Patrick Megaro, Esquire
Do you know how many requests I get for folks to “guest write” an article? Tons. And, I’ve never taken anyone up on this, ever. I have lots of criminal defense buddies, but I’ve declined their offers.
That being said, my friend Patrick made two good points to me the other day while having lunch at Beth’s Burger Bar. First, the Peanut Butter Burger will change your life. Yes, it was almost that good.
Second, I should warn my defense attorney friends about all the problems Patrick sees on the appellate level. He’s right about this. Thus, the article below, written by an expert criminal appellate attorney.
That being said, this is an episode of Inside Baseball. Its for defense attorneys, or those curious souls wishing to peek behind the curtain.
Enjoy Patrick Megaro’s two part warning to we defense attorneys, Part 1 is listed below, I’ll have Part 2 out shortly.
Patrick Michael Megaro is a criminal appellate and post-conviction relief attorney, who practices in New York, New Jersey, North Carolina, Florida, Texas, and Washington State, and numerous Federal courts. A native of New York, he started his legal career with The Legal Aid Society, Criminal Defense Division in New York City as an institutional public defender before going into private practice. As an attorney, he has tried over 50 cases to verdict in various State and Federal courts, and has handled thousands of appeals and post-conviction relief petitions. He is a partner in the Orlando-based firm Halscott Megaro, P.A. and Appeals Law Group.
“This issue before us was not properly preserved for appellate review and is therefore not now cognizable. Affirmed.”
We appellate lawyers cringe when we see these words written, especially in our own case decisions. This means that no matter how brilliant the trial attorney was, they did not make a specific, timely objection at the trial level, which has effectively waived their client’s right to appeal that issue.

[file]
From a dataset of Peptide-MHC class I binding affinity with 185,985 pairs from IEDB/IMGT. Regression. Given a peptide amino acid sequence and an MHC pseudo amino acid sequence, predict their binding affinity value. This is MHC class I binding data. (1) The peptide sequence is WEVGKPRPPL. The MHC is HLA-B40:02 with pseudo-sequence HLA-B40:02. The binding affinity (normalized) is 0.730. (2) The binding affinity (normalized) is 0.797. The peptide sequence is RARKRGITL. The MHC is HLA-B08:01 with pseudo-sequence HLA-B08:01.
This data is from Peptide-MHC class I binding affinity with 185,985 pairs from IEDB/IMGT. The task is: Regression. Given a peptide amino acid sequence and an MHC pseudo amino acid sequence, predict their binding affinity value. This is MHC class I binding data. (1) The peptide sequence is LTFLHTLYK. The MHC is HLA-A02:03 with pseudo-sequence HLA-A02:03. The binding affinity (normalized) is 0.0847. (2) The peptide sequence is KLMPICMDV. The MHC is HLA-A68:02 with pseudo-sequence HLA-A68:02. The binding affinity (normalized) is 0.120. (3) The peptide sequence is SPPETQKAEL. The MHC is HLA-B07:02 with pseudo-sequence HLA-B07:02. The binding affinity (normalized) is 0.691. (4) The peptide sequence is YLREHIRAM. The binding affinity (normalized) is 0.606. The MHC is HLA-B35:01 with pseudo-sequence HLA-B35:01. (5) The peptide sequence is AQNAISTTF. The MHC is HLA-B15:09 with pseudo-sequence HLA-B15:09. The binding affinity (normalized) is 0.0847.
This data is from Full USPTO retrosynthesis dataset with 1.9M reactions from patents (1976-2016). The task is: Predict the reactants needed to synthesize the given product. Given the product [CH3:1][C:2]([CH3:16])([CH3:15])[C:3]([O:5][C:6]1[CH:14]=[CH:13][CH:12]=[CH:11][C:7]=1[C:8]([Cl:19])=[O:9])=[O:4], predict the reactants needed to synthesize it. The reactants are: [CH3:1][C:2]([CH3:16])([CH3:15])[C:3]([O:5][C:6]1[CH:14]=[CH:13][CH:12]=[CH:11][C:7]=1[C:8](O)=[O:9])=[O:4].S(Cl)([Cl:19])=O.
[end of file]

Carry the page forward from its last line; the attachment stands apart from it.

First, let us start with something we have all (should have) learned in law school: general, non-specific objections are insufficient to preserve an issue for appeal.
While we all know this, but MANY times we see trial lawyers simple say “objection” or “We object to ____” without going further.
“Preservation of error principles require parties to be specific with their objections so as to inform the trial court of the perceived error.” State v. Garza, 118 So.3d 856 (Fla. 5th DCA 2013).
This means you have to spell out WHY you object – be it in a motion, a post-hearing memorandum of law, a written notice of objection, or an argument on the record at the appropriate time why something is legally erroneous. The objection must be SPECIFIC.
Second, the objection must be TIMELY and CONTEMPORANEOUS. This means that you have to immediately object when something is coming into evidence – sometimes before and after.
The law requires certain objections to made at certain times in order to properly preserve them. Here are some practice tips for the most common issues that arise during the course of a trial: Continue Reading